The debate over whether or not to file articles of impeachment for the four remaining Iowa Supreme Court Justices received new life yesterday when Governor-Elect Terry Branstad told the Cedar Rapids Gazette, “I don’t think that impeachment is the appropriate remedy.”
Currently, only four Republican legislators support the proposed impeachment. State Representative Dwayne Alons is the only current legislator who has come out publically to support the effort. The other three supporters of impeachment were each elected for the first time in November. They are Representatives-Elect Tom Shaw, Kim Pearson, and Glen Massie.
Those arguing to impeach the justices do so because they believe that they are defending Iowa’s constitution. Representative-Elect Shaw was on Steve Deace’s radio program last night to respond to Branstad’s remarks. He based his support of impeachment on Article III of the state constitution, which reads as follows:
SECTION 1. The powers of the government of Iowa shall be divided into three separate departments–the legislative, the executive, and the judicial: and no person charged with the exercise of powers properly belonging to one of these departments shall exercise any function appertaining to either of the others, except in cases hereinafter expressly directed or permitted.
For Shaw, the issue is rather simple. “If they overreach we must impeach,” Shaw told Deace. While Shaw and others think it is a cut and dry case, charging a public official with impeachment is serious business. Shaw, Pearson, and Massie have been quick to talk to the media and have been regulars on Deace’s show, but they have yet to talk specifics. Instead, they tend to speak in generalities.
In Varnum vs. Brien, the court cited Article III of the constitution extensively. Its decision also cited Article I, the Bill of Rights, which grants citizens equal protection under the law, Article XII, which states that any law the violates the constitution shall be void, and Marbury vs. Madison, which established the precedent for judicial review.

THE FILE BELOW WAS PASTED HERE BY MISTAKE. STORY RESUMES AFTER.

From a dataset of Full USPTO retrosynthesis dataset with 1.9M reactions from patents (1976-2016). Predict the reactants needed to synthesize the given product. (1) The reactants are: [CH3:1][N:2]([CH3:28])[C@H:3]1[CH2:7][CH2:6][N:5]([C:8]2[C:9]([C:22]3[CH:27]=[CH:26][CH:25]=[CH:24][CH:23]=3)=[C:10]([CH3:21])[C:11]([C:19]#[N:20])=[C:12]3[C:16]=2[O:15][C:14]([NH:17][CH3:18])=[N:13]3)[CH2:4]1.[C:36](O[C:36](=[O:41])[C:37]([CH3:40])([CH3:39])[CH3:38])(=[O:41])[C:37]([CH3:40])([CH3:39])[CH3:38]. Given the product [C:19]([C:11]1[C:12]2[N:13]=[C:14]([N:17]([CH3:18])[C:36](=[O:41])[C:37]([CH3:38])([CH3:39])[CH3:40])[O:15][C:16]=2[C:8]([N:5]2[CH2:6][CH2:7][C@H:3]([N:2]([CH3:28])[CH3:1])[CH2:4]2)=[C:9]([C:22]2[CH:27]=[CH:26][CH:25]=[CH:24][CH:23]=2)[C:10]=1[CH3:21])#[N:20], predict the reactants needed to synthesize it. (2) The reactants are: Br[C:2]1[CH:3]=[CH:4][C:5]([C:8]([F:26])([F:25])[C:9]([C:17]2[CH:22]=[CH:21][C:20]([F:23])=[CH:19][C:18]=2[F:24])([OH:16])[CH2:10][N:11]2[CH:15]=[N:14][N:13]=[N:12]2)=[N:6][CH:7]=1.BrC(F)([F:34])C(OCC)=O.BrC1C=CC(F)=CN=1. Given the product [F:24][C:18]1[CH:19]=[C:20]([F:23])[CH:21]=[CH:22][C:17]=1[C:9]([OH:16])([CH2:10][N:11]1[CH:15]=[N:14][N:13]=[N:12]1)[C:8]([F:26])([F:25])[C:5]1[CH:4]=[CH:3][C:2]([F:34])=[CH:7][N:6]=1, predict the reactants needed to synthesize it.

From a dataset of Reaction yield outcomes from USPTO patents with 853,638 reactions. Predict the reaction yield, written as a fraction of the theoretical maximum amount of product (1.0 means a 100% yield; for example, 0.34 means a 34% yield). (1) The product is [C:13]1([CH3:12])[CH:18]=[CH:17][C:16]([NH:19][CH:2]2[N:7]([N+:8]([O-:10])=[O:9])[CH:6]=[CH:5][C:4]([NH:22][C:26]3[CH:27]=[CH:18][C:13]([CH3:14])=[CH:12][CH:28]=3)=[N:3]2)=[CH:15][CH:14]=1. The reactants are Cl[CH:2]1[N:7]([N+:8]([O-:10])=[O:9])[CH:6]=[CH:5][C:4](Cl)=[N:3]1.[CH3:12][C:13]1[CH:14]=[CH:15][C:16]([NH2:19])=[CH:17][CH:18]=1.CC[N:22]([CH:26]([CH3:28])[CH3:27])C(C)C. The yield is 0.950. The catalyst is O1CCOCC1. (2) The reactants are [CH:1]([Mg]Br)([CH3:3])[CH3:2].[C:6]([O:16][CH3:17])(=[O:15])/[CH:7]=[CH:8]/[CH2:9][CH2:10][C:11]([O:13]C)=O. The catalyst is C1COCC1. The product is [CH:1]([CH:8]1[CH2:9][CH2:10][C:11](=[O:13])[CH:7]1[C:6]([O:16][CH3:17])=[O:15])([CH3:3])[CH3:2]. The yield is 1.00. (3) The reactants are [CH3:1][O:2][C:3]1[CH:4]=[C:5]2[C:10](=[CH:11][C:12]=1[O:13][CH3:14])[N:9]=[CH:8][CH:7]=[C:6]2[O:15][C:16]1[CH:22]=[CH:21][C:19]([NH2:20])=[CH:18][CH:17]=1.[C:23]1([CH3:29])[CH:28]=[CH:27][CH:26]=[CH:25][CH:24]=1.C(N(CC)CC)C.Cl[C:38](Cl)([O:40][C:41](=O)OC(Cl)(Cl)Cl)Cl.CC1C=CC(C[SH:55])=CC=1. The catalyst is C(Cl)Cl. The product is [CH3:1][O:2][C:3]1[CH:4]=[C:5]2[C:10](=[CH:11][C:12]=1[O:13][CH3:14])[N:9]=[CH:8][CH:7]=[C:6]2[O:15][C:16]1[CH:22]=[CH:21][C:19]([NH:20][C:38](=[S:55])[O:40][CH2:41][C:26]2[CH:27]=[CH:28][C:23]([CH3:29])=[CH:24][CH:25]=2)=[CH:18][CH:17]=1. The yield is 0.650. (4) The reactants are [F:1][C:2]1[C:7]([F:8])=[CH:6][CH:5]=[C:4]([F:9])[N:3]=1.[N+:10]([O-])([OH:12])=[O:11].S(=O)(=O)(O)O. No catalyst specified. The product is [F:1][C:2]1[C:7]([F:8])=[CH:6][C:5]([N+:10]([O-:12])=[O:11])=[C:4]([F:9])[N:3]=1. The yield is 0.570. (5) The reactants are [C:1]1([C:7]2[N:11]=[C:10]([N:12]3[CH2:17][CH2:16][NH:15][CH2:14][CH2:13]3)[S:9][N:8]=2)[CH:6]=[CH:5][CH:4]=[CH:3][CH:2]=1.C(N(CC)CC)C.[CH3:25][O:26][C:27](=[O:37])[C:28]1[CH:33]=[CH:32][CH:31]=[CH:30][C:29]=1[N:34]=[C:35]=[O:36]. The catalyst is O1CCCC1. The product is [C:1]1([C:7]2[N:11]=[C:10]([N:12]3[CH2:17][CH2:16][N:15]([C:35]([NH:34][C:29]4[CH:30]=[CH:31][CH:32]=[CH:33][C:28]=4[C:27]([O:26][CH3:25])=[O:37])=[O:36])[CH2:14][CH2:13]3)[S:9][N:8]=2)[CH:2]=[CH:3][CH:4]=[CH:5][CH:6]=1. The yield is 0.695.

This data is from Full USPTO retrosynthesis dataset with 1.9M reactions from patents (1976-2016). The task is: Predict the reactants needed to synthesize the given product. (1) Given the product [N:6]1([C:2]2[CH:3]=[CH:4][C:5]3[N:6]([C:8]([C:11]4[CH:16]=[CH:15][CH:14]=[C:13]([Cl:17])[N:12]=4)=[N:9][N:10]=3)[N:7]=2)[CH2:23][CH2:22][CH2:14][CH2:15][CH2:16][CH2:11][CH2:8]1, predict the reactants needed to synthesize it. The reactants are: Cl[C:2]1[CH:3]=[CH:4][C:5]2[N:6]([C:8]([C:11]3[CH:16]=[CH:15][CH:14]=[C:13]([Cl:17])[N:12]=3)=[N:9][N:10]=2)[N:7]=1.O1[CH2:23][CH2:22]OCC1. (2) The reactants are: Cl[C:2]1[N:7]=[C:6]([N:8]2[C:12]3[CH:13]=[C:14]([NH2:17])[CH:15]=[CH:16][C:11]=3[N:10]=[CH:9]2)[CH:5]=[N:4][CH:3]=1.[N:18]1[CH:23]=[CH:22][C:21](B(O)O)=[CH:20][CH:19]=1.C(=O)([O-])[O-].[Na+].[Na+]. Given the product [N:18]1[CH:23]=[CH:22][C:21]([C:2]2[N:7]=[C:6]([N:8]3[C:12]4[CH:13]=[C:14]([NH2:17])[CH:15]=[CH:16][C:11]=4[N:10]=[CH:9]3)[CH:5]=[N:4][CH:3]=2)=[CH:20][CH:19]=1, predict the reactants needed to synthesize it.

If Shaw and the others are going to prove that impeachment of the four remaining justices is warranted, then they must repudiate the court’s jurisdiction to hear the case. The impeachment supporters have yet to show that the court did not have the constitutional authority to decide on the constitutionality of DOMA and void it if found to be unconstitutional. While many of us may disagree with the rationale the court used to come to its conclusion, and the conclusion itself for that matter, that doesn’t rise to the level of a “misdemeanor” or “malfeasance in office,” which is what is required for impeachment.
It is also clear that the court didn’t attempt to usurp the executive powers of the state. Shaw and others would be wise to remember that it was Attorney General Tom Miller who directed County Recorders to issue marriage licenses to gay couples, not the court.
The decision also cites the Iowa Civil Rights Act, which recognized the need to address sexual-orientation-based discrimination. It is that law, which the legislature and executive branch enacted, that provided the foundation for the court’s decision.
It is already obvious that some of the most conservative voices in the state are going to use Branstad’s remarks to help gain public support for the impeachment of the four remaining justices. The problem with that strategy is that, while it will create dust storm for Branstad to deal with, it will accomplish nothing.
It’s also telling that Steve Deace, who talked about Branstad’s comments in each of the three hours of his show yesterday, takes issue with Branstad’s position, but is fine with Bob Vander Plaats avoiding weighing in on the controversial issue. Vander Plaats is advocating for the justices to resign, which everyone knows is never going to happen.
Maybe the most frustrating part of this whole fiasco is that, had these same people channeled their energy in passing a marriage amendment years ago, this wouldn’t even be an issue.
Now, instead of focusing on passing an amendment, changing our judicial nominating system, reinstating DOMA, or passing a residency requirement, Republicans find themselves arguing amongst themselves because a handful of vocal legislators seem laser-focused in the unattainable and unsupported goal of impeachment.
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